NASA had hoped to reactivate the station once the Space Shuttle became operational. Ultimately this was prevented by a combination of increased atmospheric drag causing Skylab to decay from orbit more quickly than expected, and delays to the Shuttle program.

Under early plans, the third Space Shuttle mission would have been flown by astronauts Jack Lousma and Fred Haise, who would have deployed a module called the Teleoperator Retrieval System (TRS). TRS would have then been docked with Skylab via remote control from the Shuttle. Once docked, its thrusters would have been used to raise the space station into a higher orbit — or to deorbit it to a controlled re-entry if deemed necessary. TRS was later moved to the second Shuttle mission as the program began to fall behind schedule, but would be abandoned when it became clear that Skylab was going to re-enter before the Shuttle would be ready to fly.
Image

In 1979, I was a college student in a rock band that reviewers called "punk" because that term was still fluid (we weren't punks) and we didn't really fit into any category except maybe Artsy Basement Band. Anyway, we wrote and performed a song called "Skylab" that slightly predated its reentry and benefited from the hoopla. I can still hear the tune in my head, but only remember snippets of lyrics.
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Re: SPACE - random thread about space stuff

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Kraken wrote: Sun May 14, 2023 11:31 pm In 1979, I was a college student in a rock band that reviewers called "punk" because that term was still fluid (we weren't punks) and we didn't really fit into any category except maybe Artsy Basement Band. Anyway, we wrote and performed a song called "Skylab" that slightly predated its reentry and benefited from the hoopla. I can still hear the tune in my head, but only remember snippets of lyrics.
No demo? Shame, we could have made it an official OO Space Thread song :D

I was going to post about that same article. One of the earliest anticipated Shuttle missions was to booster Skylab to a higher orbit, as noted in the article, and when I joined the program in 1977 there was still some talk about being able to make that mission, but it soon was apparent that Shuttle was going to be way too late :roll:
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Re: SPACE - random thread about space stuff

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jztemple2 wrote: Sun May 14, 2023 11:46 pm
Kraken wrote: Sun May 14, 2023 11:31 pm In 1979, I was a college student in a rock band that reviewers called "punk" because that term was still fluid (we weren't punks) and we didn't really fit into any category except maybe Artsy Basement Band. Anyway, we wrote and performed a song called "Skylab" that slightly predated its reentry and benefited from the hoopla. I can still hear the tune in my head, but only remember snippets of lyrics.
No demo? Shame, we could have made it an official OO Space Thread song :D

I was going to post about that same article. One of the earliest anticipated Shuttle missions was to booster Skylab to a higher orbit, as noted in the article, and when I joined the program in 1977 there was still some talk about being able to make that mission, but it soon was apparent that Shuttle was going to be way too late :roll:
It was probably for the best. Skylab was a stepping stone that was already stepped.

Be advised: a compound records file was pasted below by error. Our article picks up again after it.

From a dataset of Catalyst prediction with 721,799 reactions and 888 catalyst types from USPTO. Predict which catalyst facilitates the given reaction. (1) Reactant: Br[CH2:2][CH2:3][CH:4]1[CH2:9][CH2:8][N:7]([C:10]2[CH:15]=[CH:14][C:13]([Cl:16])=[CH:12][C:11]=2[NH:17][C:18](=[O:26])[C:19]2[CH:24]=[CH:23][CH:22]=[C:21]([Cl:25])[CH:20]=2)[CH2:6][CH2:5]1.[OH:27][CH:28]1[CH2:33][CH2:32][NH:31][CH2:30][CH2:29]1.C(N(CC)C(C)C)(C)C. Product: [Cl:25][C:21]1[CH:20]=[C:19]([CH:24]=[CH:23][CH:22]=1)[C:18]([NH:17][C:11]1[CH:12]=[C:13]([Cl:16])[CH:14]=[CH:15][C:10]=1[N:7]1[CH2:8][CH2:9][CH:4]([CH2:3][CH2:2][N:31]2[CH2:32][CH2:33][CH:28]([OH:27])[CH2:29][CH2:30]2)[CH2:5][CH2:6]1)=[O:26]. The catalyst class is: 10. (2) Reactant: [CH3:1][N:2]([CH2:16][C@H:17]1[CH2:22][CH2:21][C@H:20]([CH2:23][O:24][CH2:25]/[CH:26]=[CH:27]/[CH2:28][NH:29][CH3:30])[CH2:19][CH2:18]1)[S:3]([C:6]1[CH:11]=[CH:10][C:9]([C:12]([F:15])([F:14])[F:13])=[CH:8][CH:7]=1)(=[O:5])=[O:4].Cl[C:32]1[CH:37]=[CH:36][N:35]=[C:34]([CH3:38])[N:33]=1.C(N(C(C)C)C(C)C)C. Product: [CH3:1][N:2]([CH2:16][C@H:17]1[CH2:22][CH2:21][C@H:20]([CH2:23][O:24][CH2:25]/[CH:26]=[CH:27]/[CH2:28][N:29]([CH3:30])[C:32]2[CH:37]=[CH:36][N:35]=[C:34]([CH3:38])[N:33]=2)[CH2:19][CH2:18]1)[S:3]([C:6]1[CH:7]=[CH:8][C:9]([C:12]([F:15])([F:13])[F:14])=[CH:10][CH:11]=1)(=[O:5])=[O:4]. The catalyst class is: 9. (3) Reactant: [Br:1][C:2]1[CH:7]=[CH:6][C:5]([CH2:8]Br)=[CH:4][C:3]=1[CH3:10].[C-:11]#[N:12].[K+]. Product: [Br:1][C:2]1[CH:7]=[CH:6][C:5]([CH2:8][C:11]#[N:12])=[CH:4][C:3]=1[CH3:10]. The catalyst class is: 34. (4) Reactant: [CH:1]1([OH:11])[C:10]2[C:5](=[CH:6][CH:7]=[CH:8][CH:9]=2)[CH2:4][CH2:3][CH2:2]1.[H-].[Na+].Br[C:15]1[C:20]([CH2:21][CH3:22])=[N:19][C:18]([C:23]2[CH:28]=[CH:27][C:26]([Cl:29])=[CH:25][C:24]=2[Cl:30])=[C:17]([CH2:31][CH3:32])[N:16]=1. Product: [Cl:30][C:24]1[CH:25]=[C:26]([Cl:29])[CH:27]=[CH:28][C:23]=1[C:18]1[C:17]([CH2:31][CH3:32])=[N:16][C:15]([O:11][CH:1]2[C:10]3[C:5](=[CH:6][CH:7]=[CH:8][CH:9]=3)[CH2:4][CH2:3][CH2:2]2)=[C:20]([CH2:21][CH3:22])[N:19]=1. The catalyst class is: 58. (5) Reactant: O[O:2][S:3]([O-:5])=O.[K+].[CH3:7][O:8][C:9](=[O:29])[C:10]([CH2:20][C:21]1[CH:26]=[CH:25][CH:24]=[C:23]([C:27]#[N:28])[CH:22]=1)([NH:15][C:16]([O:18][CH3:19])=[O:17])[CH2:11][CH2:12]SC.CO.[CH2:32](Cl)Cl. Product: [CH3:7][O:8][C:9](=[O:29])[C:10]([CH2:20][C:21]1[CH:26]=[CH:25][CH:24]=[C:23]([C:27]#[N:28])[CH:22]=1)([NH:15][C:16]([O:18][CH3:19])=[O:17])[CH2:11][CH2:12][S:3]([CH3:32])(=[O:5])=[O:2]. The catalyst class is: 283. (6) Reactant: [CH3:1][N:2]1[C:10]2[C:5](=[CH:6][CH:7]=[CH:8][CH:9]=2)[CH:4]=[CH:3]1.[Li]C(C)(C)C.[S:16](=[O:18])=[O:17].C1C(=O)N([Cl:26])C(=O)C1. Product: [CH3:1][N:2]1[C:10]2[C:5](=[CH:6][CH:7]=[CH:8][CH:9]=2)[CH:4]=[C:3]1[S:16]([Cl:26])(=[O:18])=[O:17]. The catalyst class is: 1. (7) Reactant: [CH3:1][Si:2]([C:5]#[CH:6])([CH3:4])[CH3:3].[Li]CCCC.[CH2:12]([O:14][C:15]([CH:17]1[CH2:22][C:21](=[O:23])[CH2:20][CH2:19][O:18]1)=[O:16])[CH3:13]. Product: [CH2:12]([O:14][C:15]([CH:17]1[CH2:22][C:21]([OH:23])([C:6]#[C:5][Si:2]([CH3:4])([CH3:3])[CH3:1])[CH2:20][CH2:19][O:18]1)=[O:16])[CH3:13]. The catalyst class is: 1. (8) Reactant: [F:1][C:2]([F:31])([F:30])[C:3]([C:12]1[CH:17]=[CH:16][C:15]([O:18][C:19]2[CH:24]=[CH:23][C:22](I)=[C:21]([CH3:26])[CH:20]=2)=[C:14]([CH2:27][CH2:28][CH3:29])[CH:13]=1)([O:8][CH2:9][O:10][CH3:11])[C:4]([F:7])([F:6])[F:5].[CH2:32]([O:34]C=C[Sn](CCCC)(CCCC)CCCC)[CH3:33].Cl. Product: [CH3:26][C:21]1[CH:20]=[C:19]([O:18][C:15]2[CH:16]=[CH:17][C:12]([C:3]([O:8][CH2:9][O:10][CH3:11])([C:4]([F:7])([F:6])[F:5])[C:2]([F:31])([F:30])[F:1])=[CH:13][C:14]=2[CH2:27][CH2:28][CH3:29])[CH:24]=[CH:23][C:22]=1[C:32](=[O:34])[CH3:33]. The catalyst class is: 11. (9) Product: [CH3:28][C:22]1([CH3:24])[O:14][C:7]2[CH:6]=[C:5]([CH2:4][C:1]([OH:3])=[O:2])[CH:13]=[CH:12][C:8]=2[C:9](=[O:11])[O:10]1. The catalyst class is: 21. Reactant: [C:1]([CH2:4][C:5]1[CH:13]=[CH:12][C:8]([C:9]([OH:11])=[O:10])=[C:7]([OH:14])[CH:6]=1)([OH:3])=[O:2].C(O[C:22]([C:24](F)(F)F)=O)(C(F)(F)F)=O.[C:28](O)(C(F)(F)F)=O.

I've posted our super-low-rez public-access TV video before, but that was before we wrote Skylab. Our song was about a depressed person who aspires to suicide by Skylab. The first lines went "I sit and wait for Skylab/Don't know when it's gonna fall" and the last lines went "Paint an inviting bullseye/Climb in and close my eyes". There were a bunch of nihilistic lines in between. :wink:
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Re: SPACE - random thread about space stuff

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Re: SPACE - random thread about space stuff

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Yeah, my company also hired some ex-NASA bigwigs, it didn't always work out :roll:.
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Re: SPACE - random thread about space stuff

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Blue Origin will build NASA's new moon lander for Artemis astronauts. It's the second Artemis crew lander after SpaceX's Starship, which was selected in 2021.
Image

A moon lander built by Jeff Bezos' Blue Origin will be the second system that takes NASA astronauts to the lunar surface, agency officials announced today (May 19).

A consortium led by Blue Origin won the second Human Landing System (HLS) contract issued by NASA for the Artemis program, the agency said during a livestreamed announcement from Washington, D.C. today. Under the $3.4 billion award, Blue Origin will provide a second astronaut moon-landing option for NASA beyond SpaceX's Starship, which was selected in 2021.

"An additional, different lander will help ensure that we have the hardware necessary for a series of landings to carry out the science and technology development on the surface of the moon," NASA Administrator Bill Nelson said during the press conference.

Blue Origin representatives said that the lander, called Blue Moon, will be ready for the planned landing of the Artemis 5 mission in 2029, after test launches and landings.
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Re: SPACE - random thread about space stuff

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From Scott Manley, Why Blue Origin's Lunar Lander Is A Radical Rethink. Illustrated with a conjectural craft in KSP2.

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Re: SPACE - random thread about space stuff

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More news for virgins, oops, Virgin news!

Meet the 8 people flying on Virgin Galactic's 5th spaceflight on Thursday